By Camilo Smith
By Craig Malisow
By Jeff Balke
By Angelica Leicht
By Jeff Balke
By Sean Pendergast
By Sean Pendergast
By Jeff Balke
Clay Reilly, vice president of Interstate Adjusters, a vehicle repossession company, says no HPD supervisors ever appeared on the scene, though the church was buzzed by a police helicopter.
While there were plenty of witnesses to the arrest in the parking lot area, the police report cites Davis's companion in the squad car, Sharon Russell, as a corroborating witness in backing the officer's account. Davis apparently had permission to have a guest in her squad car, says police spokesman Jack Cato, although the required permit was not verified in the police report. It is not clear whether Russell is a personal friend of the officer.
Although Cameron was charged with public intoxication, the witnesses who talked to The Insider all confirm there were no alcoholic beverages on the church grounds and Cameron was not drinking at the scene. Cameron says he requested a Breathalyzer test from arresting officers but was not given one.
Cameron, who has a DWI violation from two years ago and an out-of-state marijuana possession conviction more than a decade old, denies either resisting arrest or being intoxicated during the St. Jerome's incident. He claims he suffered bruises and abrasions from Davis's throwing him to the ground, as well as a swollen ear from a kick to the head by the officers who came to her assistance. Pictures taken by friends of the alleged injuries showed a badly swollen ear and scratches, but otherwise appeared inconclusive.
At about the same time Cameron was meeting the pavement of the church parking lot, a woman's purse was snatched during a Boy Scout car wash at the neighborhood Randalls a few blocks away, according to Leonard Rivera, the scoutmaster of Troop 152. Rivera says bystanders at the Randalls waited for 30 minutes for a responding officer.
HPD spokesman Cato wasn't surprised to learn of the rapid, massive response to Davis's call for assistance, saying such reaction is commonplace when an officer is believed to be in danger.
Cameron did not file a complaint with HPD's Internal Affairs Division, but he has retained a lawyer to initiate a civil action against the city. Cato says that witnesses who have information on police misconduct should contact Internal Affairs. Counters Cameron's friend Clay Reilly: "We don't trust the police."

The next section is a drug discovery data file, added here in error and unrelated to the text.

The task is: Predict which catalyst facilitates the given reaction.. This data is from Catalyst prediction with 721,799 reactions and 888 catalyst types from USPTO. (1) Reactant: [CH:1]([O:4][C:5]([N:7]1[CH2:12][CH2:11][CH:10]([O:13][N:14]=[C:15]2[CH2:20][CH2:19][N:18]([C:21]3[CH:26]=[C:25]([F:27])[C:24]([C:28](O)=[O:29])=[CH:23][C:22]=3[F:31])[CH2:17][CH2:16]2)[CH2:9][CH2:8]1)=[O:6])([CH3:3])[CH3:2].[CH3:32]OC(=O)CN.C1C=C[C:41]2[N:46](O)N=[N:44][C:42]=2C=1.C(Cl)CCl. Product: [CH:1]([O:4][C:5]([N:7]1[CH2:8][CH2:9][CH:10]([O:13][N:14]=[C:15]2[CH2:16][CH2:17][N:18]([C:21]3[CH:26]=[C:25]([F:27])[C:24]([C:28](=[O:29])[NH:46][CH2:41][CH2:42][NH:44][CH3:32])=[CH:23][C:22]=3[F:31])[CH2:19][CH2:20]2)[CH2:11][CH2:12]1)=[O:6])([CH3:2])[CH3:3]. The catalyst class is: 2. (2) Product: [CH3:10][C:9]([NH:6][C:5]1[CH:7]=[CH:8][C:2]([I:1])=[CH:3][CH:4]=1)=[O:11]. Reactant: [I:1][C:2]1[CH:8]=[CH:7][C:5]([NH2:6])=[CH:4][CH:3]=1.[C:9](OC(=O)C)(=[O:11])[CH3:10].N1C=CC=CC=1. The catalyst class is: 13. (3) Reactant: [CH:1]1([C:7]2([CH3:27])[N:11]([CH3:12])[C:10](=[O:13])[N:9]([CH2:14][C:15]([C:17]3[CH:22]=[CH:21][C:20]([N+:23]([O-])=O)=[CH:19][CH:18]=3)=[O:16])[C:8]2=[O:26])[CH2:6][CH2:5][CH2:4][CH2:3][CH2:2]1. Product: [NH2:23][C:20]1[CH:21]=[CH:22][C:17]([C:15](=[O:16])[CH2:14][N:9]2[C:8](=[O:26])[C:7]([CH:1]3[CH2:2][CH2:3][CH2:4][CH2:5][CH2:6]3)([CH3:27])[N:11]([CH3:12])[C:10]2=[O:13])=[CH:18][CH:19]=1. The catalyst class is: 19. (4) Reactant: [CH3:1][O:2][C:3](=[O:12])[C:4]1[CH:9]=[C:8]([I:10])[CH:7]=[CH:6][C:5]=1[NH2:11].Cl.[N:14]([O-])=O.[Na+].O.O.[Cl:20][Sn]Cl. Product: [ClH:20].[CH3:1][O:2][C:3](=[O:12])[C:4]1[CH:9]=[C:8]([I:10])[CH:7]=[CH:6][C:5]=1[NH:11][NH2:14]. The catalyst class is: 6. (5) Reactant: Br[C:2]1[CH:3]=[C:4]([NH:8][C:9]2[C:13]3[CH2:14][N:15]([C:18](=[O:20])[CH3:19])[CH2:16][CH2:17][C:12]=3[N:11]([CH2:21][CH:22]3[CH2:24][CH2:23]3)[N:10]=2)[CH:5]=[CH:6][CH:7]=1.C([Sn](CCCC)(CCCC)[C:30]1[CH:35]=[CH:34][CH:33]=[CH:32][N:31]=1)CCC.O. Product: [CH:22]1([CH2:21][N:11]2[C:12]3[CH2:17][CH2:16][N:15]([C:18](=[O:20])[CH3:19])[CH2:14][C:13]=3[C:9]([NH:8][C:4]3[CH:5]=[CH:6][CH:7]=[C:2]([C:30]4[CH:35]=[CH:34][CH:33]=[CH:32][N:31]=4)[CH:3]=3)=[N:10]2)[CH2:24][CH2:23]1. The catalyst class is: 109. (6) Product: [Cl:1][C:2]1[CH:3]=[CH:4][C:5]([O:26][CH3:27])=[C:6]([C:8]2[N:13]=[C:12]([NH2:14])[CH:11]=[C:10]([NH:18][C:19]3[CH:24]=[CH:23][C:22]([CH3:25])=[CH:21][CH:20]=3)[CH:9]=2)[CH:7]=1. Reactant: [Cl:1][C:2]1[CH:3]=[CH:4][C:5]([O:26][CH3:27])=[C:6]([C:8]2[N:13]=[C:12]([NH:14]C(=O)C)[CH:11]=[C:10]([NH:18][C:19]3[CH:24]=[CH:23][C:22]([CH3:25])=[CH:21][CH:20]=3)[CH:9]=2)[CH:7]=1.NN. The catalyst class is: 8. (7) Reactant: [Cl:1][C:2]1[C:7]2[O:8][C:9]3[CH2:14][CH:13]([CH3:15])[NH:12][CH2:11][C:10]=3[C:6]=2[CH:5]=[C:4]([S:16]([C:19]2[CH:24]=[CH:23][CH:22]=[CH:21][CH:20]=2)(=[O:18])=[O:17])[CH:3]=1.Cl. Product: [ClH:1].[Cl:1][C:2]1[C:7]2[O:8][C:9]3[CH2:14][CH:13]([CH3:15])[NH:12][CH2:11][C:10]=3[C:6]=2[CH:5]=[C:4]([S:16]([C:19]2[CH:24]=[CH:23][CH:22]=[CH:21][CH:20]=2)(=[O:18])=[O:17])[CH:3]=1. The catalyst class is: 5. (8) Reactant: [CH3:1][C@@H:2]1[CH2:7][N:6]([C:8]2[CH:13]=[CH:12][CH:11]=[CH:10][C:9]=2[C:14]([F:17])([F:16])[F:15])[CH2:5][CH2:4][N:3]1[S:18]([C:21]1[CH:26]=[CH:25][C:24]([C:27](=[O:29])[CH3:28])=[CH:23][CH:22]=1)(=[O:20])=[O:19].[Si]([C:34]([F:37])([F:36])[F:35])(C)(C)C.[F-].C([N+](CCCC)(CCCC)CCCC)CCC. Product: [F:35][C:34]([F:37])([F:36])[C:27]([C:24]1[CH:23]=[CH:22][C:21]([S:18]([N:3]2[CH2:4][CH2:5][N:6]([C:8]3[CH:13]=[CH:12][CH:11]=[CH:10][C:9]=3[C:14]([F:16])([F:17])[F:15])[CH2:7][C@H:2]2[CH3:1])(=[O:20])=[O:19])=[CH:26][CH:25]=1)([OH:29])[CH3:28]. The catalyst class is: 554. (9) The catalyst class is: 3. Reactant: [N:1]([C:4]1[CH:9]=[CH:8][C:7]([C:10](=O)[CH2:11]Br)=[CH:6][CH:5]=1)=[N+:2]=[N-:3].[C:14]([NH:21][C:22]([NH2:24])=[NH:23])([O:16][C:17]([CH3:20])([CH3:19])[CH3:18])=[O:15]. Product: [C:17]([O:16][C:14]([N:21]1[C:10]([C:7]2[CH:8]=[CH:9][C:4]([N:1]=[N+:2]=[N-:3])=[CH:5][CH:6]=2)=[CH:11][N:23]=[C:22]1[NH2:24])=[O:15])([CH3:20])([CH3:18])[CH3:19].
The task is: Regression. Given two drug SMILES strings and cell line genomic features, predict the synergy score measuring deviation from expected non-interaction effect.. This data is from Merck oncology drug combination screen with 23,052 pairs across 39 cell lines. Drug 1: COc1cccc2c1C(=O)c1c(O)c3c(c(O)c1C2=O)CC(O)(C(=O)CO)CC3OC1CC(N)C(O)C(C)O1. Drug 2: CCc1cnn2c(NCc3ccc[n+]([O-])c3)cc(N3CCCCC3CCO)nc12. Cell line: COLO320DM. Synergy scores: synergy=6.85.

Rivera says that after the officers left the scene, he tried to explain to his troop that what they had seen was not representative of Houston police behavior. Rivera says Cameron's sole offense was to approach the officer and ask why his friend had been stopped. "I didn't know that was against the law," he says.
Rivera's 13-year old son Nathan has no doubts about the propriety of officer Davis's actions, which he witnessed at close range.
"I think it was wrong," says the eighth grader. "When she said, 'Get on the ground,' he said, 'Yes ma'am, I'm on the ground.' He was really no threat to her at all."
Save Our Judges!
Democratic judges are an endangered species in Harris County courts these days, and the firm of similarly endangered lawyer John O'Quinn isn't lying back waiting for the rest to disappear. While O'Quinn battles authorities in South Carolina and Texas over allegations of case running, partner Rick Laminack is urging fellow lawyers to support civil district judges Kathy Stone and Carolyn Johnson, the only Democrats up for election in 1998, by influencing upcoming polls of Houston Bar Association members.
"It is no secret that opposition forces have targeted Judges Stone and Johnson for elimination," writes Laminack in a widely circulated missive to Democratic lawyers. "Our clients deserve justice and a fair playing field when their respective causes are heard. We must act now by coming to the aid of these two women."
The Bar Association will ask members to rate Harris County judges later this year, and Laminack is trying to sign up enough attorneys to improve the standing of the Democratic jurists. The letter asks recipients to fill out an association enrollment form and send it back to him, along with a check for membership fees.
"I will be responsible for delivering these to the HBA office and following up to make sure that you receive a ballot at the appropriate time," Laminack promises.
Wonder whether O'Quinn and Laminack will now disqualify themselves from trying cases before those judges that Laminack is trying so publicly to re-elect? Laminack was out of town and unavailable for comment.
Bar Association president Scott Rozzell says that since a major selling point for membership in the association is participation in its polls, he's neither surprised nor disturbed by Laminack's letter.
Contact The Insider at 624-1483 or 624-1496 (fax), or e-mail him at Insider@houston-press.com.